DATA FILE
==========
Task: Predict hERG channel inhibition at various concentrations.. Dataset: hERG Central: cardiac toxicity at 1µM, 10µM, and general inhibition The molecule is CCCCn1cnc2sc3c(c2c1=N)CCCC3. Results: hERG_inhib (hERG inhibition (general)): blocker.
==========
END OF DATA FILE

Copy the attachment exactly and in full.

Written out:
Task: Predict hERG channel inhibition at various concentrations.. Dataset: hERG Central: cardiac toxicity at 1µM, 10µM, and general inhibition The molecule is CCCCn1cnc2sc3c(c2c1=N)CCCC3. Results: hERG_inhib (hERG inhibition (general)): blocker.